Kass: I Was Right, That Was The Market Bottom

Seabreeze partner Doug Kass thinks you may have just missed a generational market low (or, in any event, a cyclical bear-market one):

A classical wall of worry is being reinforced by an overwhelming consensus that the recent advance was a bear market rally. Moreover, the negative “chatter,” as Jim “El Capitan” Cramer describes it, appears loosely constructed and fails to credibly argue against the salutary effect that $4 trillion of stimulus will have on the domestic economy.

Based on the 12 considerations comprising my¬† watch list [see below], I respectfully disagree with the prevailing negative consensus, most of whose members failed to properly analyse the cracks in the foundation of credit, in the economy and in equities two years ago. Indeed, it remains my view that the fear of further investment losses and possible investor redemptions are clouding many managers’ objectivity in assessing the markets.

Kass’s watch list:

  • Bank balance sheets must be recapitalized. Yesterday a comprehensive bank rescue package was introduced. It is obviously too early to consider its full impact, but the details of the program suggest to this observer that it will likely be effective in clearing toxic bank assets. (We grade the package a B+, up from a D+ only two weeks ago.)
  • Bank lending must be restored. While bank lending standards remain tight, my view is that yesterday’s announcement of ring-fencing toxic bank assets will almost unquestionably succeed in unclogging the transmission of credit. (Grade B, up from a C previously.)
  • Financial stocks’ performance must improve. Financial stocks have finally awakened from the dead, and the recent outsized move to the upside could foreshadow continued market strength…
  • Commodity prices must rise as a confirmation of worldwide economic growth. Beginning two weeks ago, commodities’ prices began to strengthen, and the Fed’s message last week accelerated that trend…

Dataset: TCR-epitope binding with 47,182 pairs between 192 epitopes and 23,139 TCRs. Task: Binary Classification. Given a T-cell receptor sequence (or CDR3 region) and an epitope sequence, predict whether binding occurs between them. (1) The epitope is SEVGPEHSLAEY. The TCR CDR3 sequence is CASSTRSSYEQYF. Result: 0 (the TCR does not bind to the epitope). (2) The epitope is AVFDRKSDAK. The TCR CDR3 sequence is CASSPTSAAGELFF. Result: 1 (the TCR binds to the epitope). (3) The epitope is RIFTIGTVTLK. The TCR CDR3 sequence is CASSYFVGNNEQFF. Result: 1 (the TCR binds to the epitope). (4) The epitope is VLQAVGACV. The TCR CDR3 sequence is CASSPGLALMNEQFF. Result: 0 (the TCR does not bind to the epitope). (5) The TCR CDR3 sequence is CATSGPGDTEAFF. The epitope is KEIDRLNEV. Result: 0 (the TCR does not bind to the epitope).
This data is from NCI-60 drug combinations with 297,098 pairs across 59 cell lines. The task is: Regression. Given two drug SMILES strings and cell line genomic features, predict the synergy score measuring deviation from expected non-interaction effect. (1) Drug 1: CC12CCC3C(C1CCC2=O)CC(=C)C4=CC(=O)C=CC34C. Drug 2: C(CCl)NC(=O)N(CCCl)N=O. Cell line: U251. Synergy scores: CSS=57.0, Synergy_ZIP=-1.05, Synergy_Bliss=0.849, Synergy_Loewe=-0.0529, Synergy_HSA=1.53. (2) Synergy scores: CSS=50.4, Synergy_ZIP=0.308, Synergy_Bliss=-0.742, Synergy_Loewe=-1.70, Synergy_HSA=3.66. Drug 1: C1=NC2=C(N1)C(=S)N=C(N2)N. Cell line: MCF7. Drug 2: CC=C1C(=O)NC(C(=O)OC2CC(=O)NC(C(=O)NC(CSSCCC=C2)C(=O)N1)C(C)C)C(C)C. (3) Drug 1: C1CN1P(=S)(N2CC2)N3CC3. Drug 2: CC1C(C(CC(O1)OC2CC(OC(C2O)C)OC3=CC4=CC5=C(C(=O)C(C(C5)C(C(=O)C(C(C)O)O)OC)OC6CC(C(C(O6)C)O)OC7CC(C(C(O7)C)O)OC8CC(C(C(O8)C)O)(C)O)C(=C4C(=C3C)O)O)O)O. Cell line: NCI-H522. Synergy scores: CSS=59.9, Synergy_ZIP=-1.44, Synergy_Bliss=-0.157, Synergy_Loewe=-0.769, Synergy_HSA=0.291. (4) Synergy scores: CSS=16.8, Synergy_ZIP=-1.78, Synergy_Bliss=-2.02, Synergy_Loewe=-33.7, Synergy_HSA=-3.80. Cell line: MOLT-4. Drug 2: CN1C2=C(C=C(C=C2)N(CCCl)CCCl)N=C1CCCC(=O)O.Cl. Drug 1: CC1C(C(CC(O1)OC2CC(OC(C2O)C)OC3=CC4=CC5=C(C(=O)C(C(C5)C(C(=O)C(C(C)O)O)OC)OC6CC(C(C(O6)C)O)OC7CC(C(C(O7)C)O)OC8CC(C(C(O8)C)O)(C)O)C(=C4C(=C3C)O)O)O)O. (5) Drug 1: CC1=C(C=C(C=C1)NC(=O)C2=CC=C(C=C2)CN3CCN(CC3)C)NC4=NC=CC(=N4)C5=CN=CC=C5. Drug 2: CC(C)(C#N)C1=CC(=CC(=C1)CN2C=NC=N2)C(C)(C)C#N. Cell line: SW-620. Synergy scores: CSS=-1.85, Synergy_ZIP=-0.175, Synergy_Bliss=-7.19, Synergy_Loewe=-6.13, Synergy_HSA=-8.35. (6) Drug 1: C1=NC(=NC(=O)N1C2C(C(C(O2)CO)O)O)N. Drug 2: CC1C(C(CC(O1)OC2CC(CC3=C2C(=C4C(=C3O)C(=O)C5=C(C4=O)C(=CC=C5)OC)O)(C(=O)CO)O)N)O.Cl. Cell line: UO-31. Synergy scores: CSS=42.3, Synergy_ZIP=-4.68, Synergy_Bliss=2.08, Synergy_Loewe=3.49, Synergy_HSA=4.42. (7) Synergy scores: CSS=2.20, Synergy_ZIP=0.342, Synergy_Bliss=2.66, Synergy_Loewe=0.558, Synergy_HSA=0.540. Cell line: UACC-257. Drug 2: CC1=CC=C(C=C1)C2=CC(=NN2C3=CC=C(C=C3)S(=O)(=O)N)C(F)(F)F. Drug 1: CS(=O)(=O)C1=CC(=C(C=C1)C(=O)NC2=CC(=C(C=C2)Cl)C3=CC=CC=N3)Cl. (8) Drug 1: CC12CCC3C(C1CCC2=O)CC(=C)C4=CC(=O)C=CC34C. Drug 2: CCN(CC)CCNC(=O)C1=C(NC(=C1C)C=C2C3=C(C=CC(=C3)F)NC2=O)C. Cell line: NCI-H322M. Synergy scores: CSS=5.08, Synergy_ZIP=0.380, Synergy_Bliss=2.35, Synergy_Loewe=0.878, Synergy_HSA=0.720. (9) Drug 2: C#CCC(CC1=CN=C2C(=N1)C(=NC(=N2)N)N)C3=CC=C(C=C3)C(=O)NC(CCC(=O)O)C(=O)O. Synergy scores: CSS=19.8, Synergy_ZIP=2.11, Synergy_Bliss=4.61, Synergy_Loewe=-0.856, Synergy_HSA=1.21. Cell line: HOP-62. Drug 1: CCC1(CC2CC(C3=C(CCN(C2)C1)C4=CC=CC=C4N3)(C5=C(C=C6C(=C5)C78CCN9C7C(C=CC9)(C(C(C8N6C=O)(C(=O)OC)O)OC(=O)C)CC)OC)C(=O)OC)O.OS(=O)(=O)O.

• Credit spreads and credit availability must improve. Spreads remain worrisome and the transmission of credit remains poor, but the economy should gain traction as public policy is implemented, money is made more available and lending terms are liberalized. (Grade D, flat from two weeks ago).
  • We need evidence of a bottom in the economy, housing markets and housing prices. As I have written, the retail industry has exhibited evidence of sequential improvement in the January through March period. Other economic signs are somewhat more ambiguous but, nevertheless, are showing some life. Months of inventory of unsold homes are declining and so are mortgage rates, but home prices have yet to stabilise despite an improvement in the affordability indices and a better relationship between home ownership and rental costs… (Grade C+, up from a C-.)
  • We need evidence of more favourable reactions to disappointing earnings and weak guidance. I am encouraged by the better price action in the face of poor earnings results and guidance in a wide range of companies, including Freeport-McMoRan Copper & Gold (FCX), FedEx (FDX), Airgas (ARG) and General Electric (GE). (Grade B+, up from a C+.)
  • Emerging markets must improve. China’s economy (PMI and retail sales) and the performance of its year-to-date stock market have turned decidedly more constructive, but other emerging markets remain moribund. (Grade B up from a C.)
  • Market volatility must decline. The world’s stock markets remain more volatile than a Mexican jumping bean. (Grade C+, flat with two weeks ago.)
  • Hedge fund and mutual fund redemptions must ease. I am comfortable writing that the worst of the redemptions are behind the asset management industry. Nevertheless, the disintermediation and disarray in the hedge fund and fund of fund industries still have a ways to go… (Grade C, up from a D).
  • Marginal buyers must emerge. Low invested positions at hedge funds and by individual investors no doubt fuelled March’s market rise as the fear of being out has begun to replace the fear of being in. These two classes could continue to be the near-term marginal buyers fueling stocks. Corporate acquirers could also emerge as important marginal buyers (Grade B, up from a C.)

Find more Doug Kass here >See Also: Kass Calls The Bottom

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